Israel Gives Rabbinical Courts Unprecedented Jurisdiction Over Diaspora Jews

Knesset passes controversial law permitting rabbinical courts to handle cases in which Jewish men refuse to divorce Jewish women – even if neither of the two is Israeli

Jonathan Lis
Jonathan Lis
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A woman who was refused a 'get' stands in front of the Rabbinical Court in Jerusalem, 2017.
A woman who was refused a 'get' stands in front of the Rabbinical Court in Jerusalem, 2017.Credit: Olivier Fitoussi
Jonathan Lis
Jonathan Lis

The Knesset passed a bill into law on Monday that permits Israel’s rabbinical courts to handle certain cases in which Jewish women seek to divorce their Jewish husbands, even if neither spouse is an Israeli citizen.

The controversial bill was approved as emergency legislation, to remain in effect for three years, during which the Knesset will monitor its application.

The new law sets out a series of criteria according to which the rabbinical court can hear such claims. The couple must be married according to traditional Jewish religious law, halakha, and must live in a location abroad where there is no rabbinical court that could arrange a “get,” a Jewish bill of divorce.

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Otherwise, a hearing in Israel can take place only in cases in which the husband did not respond for a period of four months to summonses by a rabbinic court outside Israel, or in cases in which a court outside of Israel ruled that a husband must give his wife a divorce, but the order could not be enforced. According to halakha, a Jewish divorce order is not valid until the husband himself grants the bill of divorce to his wife.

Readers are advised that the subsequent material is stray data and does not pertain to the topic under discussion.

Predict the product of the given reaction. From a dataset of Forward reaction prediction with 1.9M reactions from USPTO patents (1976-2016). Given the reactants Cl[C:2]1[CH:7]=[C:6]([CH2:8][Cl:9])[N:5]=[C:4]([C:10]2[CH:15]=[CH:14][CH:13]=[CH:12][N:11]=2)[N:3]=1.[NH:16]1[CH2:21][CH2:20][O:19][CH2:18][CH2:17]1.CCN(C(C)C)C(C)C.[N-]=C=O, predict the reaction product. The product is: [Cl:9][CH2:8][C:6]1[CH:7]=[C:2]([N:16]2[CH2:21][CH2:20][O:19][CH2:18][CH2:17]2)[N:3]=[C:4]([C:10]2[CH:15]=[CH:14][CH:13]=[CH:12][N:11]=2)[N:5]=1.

Up to now, Israeli law allowed Israeli rabbinical courts to handle divorces of Jews who weren’t Israeli citizens but only if one spouse had some connection to Israel, for example, having lived in the country for some time. The new law was advanced after the Conference of European Rabbis and other groups had discussions with the Israeli Rabbinical Courts Administration regarding situations in which men married according to halakha refused to grant their wives a get, rendering them “agunot,” chained women in Hebrew, who cannot remarry. The bill’s explanatory notes state that in some cases, men ignore rulings by their local rabbinical courts abroad and those courts have no authority to impose sanctions on the husbands that might persuade them to grant a get.

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MK Michal Rozin (Meretz) slammed the new law. “This bill actually gives the rabbinical court international powers. This is a new invention, an international rabbinical court for Jews. We have great difficulty with the fact that in Israel almost half a million citizens, whether by choice or because they cannot marry under Jewish law, end up getting married abroad. Let the rabbinical court solve the problems of those refused [marriage] here in Israel before it seeks to solve the problems of agunot abroad.” There is no civil marriage in Israel and marriage between Jews in Israel is governed by halakha, although civil marriages performed abroad are recognized by the Israeli Interior Ministry.

Nissan Slomiansky, the chairman of the Knesset Constitution, Law and Justice Committee, rejected criticism of the law, saying that it will allow Israel rabbinical courts to relieve the distress of women whose husbands have refused them a divorce, prevailing on them to do so.

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